DAVIES: What told you it was going to work 'cause it seems to me so much of what works here is - I don't know - the chemistry, these guys, the way you all do it?
WILKINSON: Yeah, well, I thought the kind of - the writing was wonderful and worked perfectly. But added to that, I thought it was one of the most brilliantly cast movies that I've ever seen. You know, there was lots of actors in it, none of whom I'd ever heard. Robert Carlyle I knew, but the rest of them I never heard of. And they - turned out that they were just perfect for it, and that, together with, you know, all the rest of the kind of imponderables that go to making a film - it absolutely achieved what it set out to do.
DAVIES: How do you decide which roles you will take? Are you drawn to...
WILKINSON: It's simple, Dave. You just follow your nose. You ask those simple, really instinctive questions like, you know, can I shine in this role? Can I do this role better than anybody in the world? Is there something in it that I recognize? Nothing - you know, it's not - really not to do with the money or the director or the other members of the cast. The first simple thing is, am I going to enjoy playing this character? And it's childish, I know. And I shouldn't, for my great age, be admitting to something so sort of, you know - do I like the look of this toy, or am I going to wait to the next toy shop and see if there's something even cuddlier? No, that's how it works. It's purely instinctive decision.
DAVIES: Well, Tom Wilkinson, thanks so much for speaking with us.
WILKINSON: Thank you, Dave. It's been a pleasure.
MOSLEY: Dave Davies speaking with Tom Wilkinson in 2005. He died on Saturday at the age of 75. Tomorrow on FRESH AIR, we talked to Bloomberg reporter Emma Court about Ozempic and the new class of medications revolutionizing the medical treatment for people with obesity. She'll share more about how they work, the latest research on the long-term impacts, and explain how and why the shortages and high costs has widened the divide on who has access. I hope you'll join us.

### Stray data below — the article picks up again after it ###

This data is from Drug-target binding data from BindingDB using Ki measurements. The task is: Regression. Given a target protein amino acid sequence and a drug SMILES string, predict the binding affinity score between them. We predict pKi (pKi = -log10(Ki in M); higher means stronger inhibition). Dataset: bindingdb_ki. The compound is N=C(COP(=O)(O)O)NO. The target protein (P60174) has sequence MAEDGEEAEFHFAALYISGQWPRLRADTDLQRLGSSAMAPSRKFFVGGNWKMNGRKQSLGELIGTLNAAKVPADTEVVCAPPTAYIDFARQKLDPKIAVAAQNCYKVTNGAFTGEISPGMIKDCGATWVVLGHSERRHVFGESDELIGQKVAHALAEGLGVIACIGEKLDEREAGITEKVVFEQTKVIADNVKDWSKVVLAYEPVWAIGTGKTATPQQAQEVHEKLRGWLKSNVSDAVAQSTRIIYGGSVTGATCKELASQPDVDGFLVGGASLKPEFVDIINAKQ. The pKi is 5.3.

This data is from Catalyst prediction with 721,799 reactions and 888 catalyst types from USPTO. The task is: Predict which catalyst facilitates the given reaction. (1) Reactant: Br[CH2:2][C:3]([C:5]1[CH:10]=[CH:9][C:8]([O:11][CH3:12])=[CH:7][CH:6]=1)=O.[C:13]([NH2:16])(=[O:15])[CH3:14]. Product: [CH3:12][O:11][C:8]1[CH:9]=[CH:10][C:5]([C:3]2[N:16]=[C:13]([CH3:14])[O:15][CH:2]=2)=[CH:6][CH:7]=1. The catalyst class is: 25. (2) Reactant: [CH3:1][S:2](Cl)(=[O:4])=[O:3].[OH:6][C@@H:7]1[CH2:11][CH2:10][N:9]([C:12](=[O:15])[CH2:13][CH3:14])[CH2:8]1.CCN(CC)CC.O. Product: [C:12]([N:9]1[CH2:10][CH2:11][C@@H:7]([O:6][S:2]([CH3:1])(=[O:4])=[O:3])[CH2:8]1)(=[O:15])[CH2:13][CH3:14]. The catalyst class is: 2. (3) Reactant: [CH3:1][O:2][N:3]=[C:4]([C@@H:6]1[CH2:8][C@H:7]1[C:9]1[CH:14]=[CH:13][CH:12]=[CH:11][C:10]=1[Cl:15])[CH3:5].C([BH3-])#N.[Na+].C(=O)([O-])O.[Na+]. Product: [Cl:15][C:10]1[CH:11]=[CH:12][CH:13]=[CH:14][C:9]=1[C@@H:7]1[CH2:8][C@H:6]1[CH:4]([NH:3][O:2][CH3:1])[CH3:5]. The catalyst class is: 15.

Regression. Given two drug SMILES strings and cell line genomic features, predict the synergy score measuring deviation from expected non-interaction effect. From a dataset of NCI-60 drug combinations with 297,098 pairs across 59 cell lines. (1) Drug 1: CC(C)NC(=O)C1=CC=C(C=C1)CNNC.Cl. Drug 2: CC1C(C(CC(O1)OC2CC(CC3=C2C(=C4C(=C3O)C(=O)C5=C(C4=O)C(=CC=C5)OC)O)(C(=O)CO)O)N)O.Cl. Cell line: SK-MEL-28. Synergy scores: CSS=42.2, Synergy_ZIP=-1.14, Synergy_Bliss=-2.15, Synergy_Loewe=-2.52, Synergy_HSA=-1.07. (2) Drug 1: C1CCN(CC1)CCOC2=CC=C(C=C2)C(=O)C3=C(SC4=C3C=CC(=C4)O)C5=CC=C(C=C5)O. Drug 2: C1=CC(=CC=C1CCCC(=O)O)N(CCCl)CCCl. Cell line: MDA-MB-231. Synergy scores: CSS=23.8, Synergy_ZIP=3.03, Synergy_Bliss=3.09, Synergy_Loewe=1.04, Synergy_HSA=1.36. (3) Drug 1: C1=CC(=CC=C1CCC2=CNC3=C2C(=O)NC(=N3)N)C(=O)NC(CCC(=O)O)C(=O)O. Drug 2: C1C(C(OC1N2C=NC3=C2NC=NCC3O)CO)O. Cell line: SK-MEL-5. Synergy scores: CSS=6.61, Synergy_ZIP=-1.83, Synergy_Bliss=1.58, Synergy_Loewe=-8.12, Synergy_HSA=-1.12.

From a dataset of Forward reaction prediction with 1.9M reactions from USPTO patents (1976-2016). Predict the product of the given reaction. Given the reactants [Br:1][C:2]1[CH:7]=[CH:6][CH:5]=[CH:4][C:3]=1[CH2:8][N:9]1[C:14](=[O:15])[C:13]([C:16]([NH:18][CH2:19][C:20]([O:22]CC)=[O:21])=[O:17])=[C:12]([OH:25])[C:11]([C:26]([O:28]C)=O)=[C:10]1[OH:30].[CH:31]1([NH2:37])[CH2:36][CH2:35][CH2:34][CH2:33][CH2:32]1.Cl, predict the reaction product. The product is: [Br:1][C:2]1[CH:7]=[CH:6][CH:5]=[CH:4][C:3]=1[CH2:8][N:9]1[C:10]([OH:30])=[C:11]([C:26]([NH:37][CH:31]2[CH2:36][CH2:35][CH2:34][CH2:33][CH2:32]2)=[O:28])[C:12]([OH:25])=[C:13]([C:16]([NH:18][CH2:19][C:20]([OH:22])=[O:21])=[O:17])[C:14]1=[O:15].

(SOUNDBITE OF DOC CHEATHAM SONG, "SQUEEZE ME")
MOSLEY: Our interviews and reviews are produced and edited by Amy Salit, Phyllis Myers, Sam Briger, Lauren Krenzel, Heidi Saman, Therese Madden, Ann Marie Baldonado, Thea Chaloner, Seth Kelley and Susan Nyakundi. Our digital media producer is Molly Seavy-Nesper. Roberta Shorrock directs the show. For Terry Gross, I'm Tonya Mosley.
(SOUNDBITE OF DOC CHEATHAM SONG, "SQUEEZE ME") Transcript provided by NPR, Copyright NPR.
NPR transcripts are created on a rush deadline by an NPR contractor. This text may not be in its final form and may be updated or revised in the future. Accuracy and availability may vary. The authoritative record of NPR’s programming is the audio record.